U hosts international art exhibit

The pieces traveled more than 6,413 miles from Iraq to Minneapolis.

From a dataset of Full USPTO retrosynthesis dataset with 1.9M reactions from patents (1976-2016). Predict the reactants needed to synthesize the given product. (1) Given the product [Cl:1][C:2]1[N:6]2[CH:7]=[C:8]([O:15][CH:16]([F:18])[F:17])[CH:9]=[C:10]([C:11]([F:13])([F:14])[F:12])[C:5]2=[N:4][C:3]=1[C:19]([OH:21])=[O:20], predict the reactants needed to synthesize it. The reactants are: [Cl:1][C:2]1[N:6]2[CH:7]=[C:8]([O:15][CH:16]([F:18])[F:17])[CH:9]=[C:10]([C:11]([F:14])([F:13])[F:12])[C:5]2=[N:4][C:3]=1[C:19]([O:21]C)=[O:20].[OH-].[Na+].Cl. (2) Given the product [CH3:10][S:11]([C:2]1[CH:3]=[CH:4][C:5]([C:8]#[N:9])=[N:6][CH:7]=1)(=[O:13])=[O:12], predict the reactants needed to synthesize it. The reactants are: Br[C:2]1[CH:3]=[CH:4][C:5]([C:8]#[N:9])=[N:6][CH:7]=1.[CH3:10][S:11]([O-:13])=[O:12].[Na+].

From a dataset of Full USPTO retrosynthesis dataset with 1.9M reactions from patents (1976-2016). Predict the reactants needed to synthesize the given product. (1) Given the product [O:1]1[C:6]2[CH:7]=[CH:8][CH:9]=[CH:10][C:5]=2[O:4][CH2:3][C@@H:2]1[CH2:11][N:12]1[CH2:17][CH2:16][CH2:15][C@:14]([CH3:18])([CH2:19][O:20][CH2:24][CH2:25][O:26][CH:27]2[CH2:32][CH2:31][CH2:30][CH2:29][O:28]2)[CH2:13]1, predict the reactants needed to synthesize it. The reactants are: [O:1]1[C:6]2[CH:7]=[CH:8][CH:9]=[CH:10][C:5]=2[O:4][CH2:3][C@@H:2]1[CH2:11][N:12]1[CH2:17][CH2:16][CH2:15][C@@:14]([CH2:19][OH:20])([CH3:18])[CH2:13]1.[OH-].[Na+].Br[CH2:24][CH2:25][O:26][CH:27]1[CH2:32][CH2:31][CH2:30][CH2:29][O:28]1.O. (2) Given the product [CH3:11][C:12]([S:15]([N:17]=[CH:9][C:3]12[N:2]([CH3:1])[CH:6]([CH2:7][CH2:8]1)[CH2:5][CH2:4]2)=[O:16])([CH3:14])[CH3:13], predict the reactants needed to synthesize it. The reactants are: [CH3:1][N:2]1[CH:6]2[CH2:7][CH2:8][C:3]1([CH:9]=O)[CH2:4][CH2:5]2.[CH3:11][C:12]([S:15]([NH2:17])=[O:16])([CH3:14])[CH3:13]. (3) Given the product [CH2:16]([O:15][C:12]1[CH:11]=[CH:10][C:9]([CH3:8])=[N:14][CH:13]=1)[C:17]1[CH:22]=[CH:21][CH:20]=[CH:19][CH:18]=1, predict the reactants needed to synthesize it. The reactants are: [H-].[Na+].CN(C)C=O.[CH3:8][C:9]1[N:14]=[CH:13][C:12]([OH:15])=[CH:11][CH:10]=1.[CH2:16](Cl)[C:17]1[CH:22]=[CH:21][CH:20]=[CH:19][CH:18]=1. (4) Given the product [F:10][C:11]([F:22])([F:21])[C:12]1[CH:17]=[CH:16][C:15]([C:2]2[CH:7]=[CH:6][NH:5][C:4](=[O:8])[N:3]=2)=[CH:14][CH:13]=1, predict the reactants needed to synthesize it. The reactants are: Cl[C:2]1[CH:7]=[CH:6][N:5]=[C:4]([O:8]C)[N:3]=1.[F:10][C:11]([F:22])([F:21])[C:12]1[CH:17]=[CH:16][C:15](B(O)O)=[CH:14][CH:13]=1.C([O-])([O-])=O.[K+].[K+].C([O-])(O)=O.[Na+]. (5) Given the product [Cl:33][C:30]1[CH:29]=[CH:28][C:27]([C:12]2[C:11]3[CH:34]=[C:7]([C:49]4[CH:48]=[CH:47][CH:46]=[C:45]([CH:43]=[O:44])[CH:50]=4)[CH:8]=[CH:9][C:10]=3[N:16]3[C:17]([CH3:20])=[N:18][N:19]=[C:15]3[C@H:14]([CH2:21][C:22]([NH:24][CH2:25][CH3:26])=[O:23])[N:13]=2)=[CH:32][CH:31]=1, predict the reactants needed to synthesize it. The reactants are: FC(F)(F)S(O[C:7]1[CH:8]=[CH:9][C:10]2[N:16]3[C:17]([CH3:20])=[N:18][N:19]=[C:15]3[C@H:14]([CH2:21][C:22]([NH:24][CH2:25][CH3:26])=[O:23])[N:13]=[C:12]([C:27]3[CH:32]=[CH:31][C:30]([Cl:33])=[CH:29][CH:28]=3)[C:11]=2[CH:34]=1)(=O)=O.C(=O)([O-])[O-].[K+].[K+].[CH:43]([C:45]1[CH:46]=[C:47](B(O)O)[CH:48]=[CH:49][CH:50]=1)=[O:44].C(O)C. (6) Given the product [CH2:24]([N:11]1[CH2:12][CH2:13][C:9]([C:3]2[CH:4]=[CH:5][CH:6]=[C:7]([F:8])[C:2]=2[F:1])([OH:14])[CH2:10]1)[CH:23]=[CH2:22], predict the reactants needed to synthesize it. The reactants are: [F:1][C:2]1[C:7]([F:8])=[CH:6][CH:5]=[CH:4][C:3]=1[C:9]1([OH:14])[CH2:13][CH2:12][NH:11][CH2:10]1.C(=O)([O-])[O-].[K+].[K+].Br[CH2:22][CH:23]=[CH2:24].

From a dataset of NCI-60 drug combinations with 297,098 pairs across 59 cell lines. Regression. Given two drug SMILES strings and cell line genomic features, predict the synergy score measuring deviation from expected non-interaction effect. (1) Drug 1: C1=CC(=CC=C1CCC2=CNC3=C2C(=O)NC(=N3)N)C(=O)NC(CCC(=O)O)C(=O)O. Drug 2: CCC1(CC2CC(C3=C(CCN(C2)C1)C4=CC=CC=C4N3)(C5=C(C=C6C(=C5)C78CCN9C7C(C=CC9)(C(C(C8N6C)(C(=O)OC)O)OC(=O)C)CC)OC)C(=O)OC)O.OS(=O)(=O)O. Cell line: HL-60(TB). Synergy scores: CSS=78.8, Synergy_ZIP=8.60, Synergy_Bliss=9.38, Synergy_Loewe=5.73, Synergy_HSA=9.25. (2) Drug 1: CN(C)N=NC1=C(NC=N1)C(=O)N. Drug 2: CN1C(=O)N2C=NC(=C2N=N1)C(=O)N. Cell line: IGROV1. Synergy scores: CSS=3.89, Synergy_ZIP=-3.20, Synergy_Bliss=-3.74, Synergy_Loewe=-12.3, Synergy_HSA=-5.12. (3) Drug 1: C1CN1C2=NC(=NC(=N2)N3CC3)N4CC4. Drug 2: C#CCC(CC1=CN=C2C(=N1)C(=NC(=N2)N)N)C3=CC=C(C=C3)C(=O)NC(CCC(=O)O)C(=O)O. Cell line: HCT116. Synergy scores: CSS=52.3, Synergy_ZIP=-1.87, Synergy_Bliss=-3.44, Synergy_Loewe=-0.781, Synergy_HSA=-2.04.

For Adnan Shati , art has always been a way to not only express himself, but to remember a land where, until recently, he was unable to return. Shati, a special education teacher at St. JosephâÄôs Home for Children in Minneapolis , is one of eight Iraqi artists whose work is being exhibited in the Iraqi Art Project , located in McNeal Hall on the University of Minnesota St. Paul campus. The exhibit, which features eight paintings on life in Iraq, opened Oct. 10 and closes Dec. 15. ShatiâÄôs painting, âÄúMarsh Village, IraqâÄù , depicts the marshes between the Euphrates and Tigris river s where he grew up. Shati came to Minnesota in 1990 after having spent years on the run for his art. Now, Shati says he is optimistic about the future of art in Iraq. âÄúArt is beginning to flourish more in Iraq,âÄù he said. âÄúIn a few years, it will be a very beautiful place to be.âÄù As a young man, Shati said he was drafted into the army, but didnâÄôt want to go. After helping a Kurdish man out of being court-martialed, the man returned the favor by helping Shati cross the border into Iran to escape military service. Shati was arrested by officials in Iran, and imprisoned for a year there. After being released, Shati became involved with the Iraqi human rights organization, Defense of Human Rights . In 1987, Shati put on an anti-government art exhibit, one that focused on human rights abuse in prisons. The exhibit, combined with a lecture, was videotaped and shown in 13 other countries, Shati said. At this point, Shati said he received word that Iraqi intelligence was looking for him. He then fled, only to be imprisoned by officials in Quetta, a city in northern Pakistan . Shati would be rescued by the United Nations, eventually arriving in America at the age of 38. Shati said he was unable to go back to Iraq to see his family until after Saddam Hussein âÄôs removal from power in 2004. Kathy McKay , the executive director of the Iraqi and American Reconciliation Project (IARP), the group behind the exhibit, said ShatiâÄôs painting, like the others in the exhibit, show everyday life in Iraq, an aspect that is rarely shown in the media. âÄúThe paintings help Americans think broader than borders,âÄù McKay said. McKay said she was at a previous art exhibit where she encountered a woman who admitted to McKay she never even considered there were artists in Iraq. While Shati lives in Minneapolis, all of the other artists are from Iraq . Due to the high expense of shipping the paintings, director of the Muslim Peacemakers Team , an affiliate of IARP, Sami Rasouli brings each piece of art to Minnesota via suitcases. Rasouli drives with the art from Iraq to Jordan where he then takes a flight to America. By the end, the pieces travel more than 6,413 miles from Iraq to Minneapolis where they are stored in McKayâÄôs house until the next exhibit. Viewers have the option to write a note to an artist, which is then translated and sent to Iraq. There is also the option for people to buy a painting. McKay said they recently sent $6,000 from sold artwork back to Iraq. According to McKay, half of the money goes to the artists while the other half is used to fund the peacemaker team. The IARP allows for various organizations to host an art exhibit, which is how Susan Andre, informational representative for the family social sciences department, was able to obtain the art for the exhibit. Andre said she first became interested in hosting an exhibit in September when she heard about the opportunity. She attended an exhibit of the art and was able to select seven of the 30 paintings being shown for the UniversityâÄôs own display. Unlike other art exhibits, Andre chose to hang the paintings in the main office of the Department of Family Social Sciences , decorating the walls above where people are busy working. âÄúWhen faculty and students are so busy working, it is important to enrich their lives with art,âÄù Andre said of her decision to host the event. âÄúIt adds a lot to all of our lives.âÄù